I’ve been thinking of blogging about this for a little while but I thought I would wait until some kind of conclusion had been reached before making judgement. As you might know, I bought a QNAP TS-209 recently, and my initial experiences with it were mixed. On the one hand, it was incredibly well put together and easy to set up - literally 15-20 minutes to plug in the 2 hard disks, connect it up to the network, and zip through the basic configuration set up. At first glance everything seemed to ‘just work’ - the file server was easy to set up and administer, the iTunes server just worked with whatever music happened to be in the multimedia area (including DRM’ed tracks), and the 360 picked up all the media perfectly, with all the various categorisations like albums / dates etc. I was all ready to sing its praises.
Then, problems. I had initially transferred a ton of data directly from my other Linux server, rather than pointlessly copy things off one server and onto another via an intermediate XP box. When I came to transfer more data directly from XP though, I experienced some really weird stalls. File copies took way longer than they should, and often the explorer process would just hang completely until it was done (and with it, large parts of XP - gotta love monolithic design). This made it completely impractical to copy large amounts of data up from XP to the QNAP - although accessing it once it was there was fine, and I could temporarily shuttle data via my other Linux server if I was in a bind.
I went to raise a support call on QNAP’s forums, but found there was already a thread about it (initially a good sign), but that the QNAP guys seemed to be being a very slow at follow-up responses - over a week of people posting and only one initial vague response from support - it was actually us users amongst ourselves who were doing all the investigation on it. I got a very bad feeling, and added my fuel to the fire on the thread, making it rather clear that if support responses to this were not going to be forthcoming, I was seriously considering returning the QNAP and getting something else.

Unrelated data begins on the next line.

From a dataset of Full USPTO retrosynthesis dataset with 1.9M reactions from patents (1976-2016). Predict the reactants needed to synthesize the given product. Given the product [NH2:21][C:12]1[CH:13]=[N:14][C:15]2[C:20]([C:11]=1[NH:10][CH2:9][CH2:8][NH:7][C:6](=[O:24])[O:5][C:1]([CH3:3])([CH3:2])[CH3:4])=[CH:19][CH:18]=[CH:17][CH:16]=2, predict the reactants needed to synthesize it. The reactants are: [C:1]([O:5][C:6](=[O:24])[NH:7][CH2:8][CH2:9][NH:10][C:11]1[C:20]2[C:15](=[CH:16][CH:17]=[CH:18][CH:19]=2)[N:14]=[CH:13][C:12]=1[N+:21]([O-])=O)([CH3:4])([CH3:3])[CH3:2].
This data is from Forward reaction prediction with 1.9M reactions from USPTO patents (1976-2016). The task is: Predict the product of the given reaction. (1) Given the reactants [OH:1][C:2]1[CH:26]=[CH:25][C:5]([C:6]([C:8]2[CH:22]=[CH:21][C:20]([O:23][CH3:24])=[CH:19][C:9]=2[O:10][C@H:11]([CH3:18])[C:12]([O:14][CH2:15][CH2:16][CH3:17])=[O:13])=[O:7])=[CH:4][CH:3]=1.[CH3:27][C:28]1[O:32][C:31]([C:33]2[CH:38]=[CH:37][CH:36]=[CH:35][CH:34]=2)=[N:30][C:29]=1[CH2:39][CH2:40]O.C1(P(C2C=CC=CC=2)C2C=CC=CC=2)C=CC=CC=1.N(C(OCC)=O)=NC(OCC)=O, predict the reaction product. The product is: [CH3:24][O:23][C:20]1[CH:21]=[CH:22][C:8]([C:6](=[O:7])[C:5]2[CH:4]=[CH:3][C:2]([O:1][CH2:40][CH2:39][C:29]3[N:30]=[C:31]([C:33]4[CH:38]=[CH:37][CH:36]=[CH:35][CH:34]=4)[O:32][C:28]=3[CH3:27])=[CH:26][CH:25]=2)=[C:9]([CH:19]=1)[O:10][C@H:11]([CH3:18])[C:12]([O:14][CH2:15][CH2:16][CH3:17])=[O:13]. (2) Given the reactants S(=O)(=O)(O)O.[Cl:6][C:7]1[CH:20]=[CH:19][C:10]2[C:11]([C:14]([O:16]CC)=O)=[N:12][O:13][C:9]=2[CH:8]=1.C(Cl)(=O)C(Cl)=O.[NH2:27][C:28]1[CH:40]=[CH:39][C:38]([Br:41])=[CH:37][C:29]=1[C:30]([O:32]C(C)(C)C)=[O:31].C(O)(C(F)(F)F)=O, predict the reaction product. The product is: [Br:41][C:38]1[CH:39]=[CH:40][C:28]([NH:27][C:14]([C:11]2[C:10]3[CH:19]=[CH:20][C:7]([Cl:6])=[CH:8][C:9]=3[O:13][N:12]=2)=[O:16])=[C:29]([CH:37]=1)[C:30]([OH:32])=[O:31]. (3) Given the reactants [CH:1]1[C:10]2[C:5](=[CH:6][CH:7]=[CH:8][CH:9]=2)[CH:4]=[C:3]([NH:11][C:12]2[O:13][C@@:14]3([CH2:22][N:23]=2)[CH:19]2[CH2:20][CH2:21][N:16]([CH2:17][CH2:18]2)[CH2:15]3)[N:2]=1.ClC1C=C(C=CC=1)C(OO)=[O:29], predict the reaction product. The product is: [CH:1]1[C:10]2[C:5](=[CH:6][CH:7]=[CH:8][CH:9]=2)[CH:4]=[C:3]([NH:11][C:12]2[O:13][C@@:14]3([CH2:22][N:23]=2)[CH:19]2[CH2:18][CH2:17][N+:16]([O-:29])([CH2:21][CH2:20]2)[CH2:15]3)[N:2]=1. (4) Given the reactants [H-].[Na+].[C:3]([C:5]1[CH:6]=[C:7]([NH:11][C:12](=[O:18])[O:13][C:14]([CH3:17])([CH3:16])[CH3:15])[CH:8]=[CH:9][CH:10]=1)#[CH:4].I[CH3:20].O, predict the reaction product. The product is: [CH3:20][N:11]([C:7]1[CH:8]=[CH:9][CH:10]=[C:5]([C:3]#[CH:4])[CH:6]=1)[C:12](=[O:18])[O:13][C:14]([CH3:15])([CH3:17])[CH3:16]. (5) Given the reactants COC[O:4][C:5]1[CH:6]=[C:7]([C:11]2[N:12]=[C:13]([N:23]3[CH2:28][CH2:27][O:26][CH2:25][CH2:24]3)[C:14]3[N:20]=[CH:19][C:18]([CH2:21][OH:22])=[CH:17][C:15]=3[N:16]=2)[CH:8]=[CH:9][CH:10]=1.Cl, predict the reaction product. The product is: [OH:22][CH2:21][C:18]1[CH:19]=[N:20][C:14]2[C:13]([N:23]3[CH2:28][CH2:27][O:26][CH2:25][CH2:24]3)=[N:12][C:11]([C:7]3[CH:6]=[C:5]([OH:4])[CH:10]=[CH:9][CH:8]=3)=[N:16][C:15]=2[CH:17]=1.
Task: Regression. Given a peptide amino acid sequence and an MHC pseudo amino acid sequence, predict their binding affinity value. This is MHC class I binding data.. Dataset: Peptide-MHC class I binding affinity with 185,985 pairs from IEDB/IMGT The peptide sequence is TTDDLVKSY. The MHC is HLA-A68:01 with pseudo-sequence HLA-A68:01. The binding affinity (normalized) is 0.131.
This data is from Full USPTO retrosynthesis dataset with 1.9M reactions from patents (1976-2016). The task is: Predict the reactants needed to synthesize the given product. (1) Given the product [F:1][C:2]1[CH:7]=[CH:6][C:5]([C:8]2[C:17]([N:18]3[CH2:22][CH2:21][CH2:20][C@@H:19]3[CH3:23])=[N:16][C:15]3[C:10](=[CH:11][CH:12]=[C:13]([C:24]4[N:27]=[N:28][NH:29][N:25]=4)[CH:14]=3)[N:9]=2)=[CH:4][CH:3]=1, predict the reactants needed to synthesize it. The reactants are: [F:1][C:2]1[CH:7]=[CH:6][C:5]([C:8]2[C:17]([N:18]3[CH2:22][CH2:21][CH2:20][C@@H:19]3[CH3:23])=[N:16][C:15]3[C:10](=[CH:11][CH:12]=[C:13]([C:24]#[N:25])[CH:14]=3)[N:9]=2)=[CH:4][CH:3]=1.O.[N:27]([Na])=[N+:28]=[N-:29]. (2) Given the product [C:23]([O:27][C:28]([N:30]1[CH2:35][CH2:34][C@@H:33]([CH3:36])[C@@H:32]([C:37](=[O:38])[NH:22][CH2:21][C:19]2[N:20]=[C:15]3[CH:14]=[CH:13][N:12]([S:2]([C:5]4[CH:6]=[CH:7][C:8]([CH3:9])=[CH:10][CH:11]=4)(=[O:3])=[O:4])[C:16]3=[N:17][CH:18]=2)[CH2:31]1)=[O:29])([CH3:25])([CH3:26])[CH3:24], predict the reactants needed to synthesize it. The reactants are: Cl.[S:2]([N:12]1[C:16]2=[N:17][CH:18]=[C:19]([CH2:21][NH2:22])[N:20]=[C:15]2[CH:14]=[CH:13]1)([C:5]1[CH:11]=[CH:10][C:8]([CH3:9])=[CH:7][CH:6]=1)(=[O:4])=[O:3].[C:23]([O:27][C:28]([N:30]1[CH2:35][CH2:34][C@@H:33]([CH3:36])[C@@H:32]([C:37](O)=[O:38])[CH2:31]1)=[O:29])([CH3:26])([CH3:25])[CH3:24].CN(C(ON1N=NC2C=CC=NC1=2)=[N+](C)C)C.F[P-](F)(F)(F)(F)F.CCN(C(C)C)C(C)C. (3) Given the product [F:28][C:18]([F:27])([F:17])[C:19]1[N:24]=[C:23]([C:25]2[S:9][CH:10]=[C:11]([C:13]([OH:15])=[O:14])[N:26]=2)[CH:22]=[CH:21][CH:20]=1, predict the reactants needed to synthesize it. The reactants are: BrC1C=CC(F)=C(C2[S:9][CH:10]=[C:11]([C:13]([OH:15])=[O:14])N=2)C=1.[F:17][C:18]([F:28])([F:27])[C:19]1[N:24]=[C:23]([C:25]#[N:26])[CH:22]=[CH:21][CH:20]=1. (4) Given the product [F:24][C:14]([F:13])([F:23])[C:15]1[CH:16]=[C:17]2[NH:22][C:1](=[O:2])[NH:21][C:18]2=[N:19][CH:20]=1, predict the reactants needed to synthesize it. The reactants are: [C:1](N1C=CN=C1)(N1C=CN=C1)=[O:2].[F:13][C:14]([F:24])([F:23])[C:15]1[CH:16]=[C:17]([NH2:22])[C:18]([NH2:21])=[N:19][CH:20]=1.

Luckily that seemed to get a response. To be fair it appears that there’s only around 3 people manning the forums from QNAP and they’re spread pretty thin, and as it turns out once they were ‘engaged’, the support I got got exponentially better. I got a PM from one of the support guys to arrange an IM & remote desktop session with him to try to investigate the problem, since they had tried various things and had not managed to recreate it. I of course agreed, and yesterday I ended up spending a large part of my morning going over the issue with him, testing from multiple machines, tracing etc. They’re in Taiwan so it ended up being quite late for them - they notionally work 10am-7pm, but we ended up finishing at about 8:30pm their time in the end. I would have preferred not to use up so much of my morning on this, but I could hardly expect them to fix it without at least trying to help out.
In the end, it turned out that the problem was a combination of their latest stable firmware and Kaspersky anti-virus, which must subtly alter the behaviour of explorer in such a way that QNAP’s (modified) version of Samba didn’t like what it was hearing. It would cause the smbd process on the QNAP to hit almost 100% utilisation immediately,and for whatever reason the resulting traffic also made explorer really unhappy, so they got into some nasty error/retry feedback-loop or similar. The fix is either to disable Kaspersky (not likely) or to install QNAP’s beta 2.0 firmware, in which they’ve streamlined their customised version of Samba. I can only imagine it was other changes they made which triggered the problem initially, since I’ve run Samba on Linux for years without hitting this problem before. I wouldn’t normally run beta versions of firmware, but since this was the only practical option, I’ve done it and all seems well now.
So, my conclusion on the QNAP is a positive one in the end. The device is really nice - it’s tiny, not that much bigger than 2 disks stacked on top of each other, quiet (although not completely silent), gives off next to no heat at all, barely registers at all as a drain on the UPS I have it plugged in to, and does what it says on the tin very well. If it wasn’t for the firmware problem I would recommend it to unskilled friends & family as a good server solution - I’m sure once it’s bedded down I will though. More importantly, even though the support was looking shaky to begin with, the willingness of a QNAP employee to hang around on IM with me for several hours into his evening to get to the bottom of a problem they were having problems recreating is a very positive thing. Good customer service is about making the customer happy when things go wrong more than anything, and in the end they came through.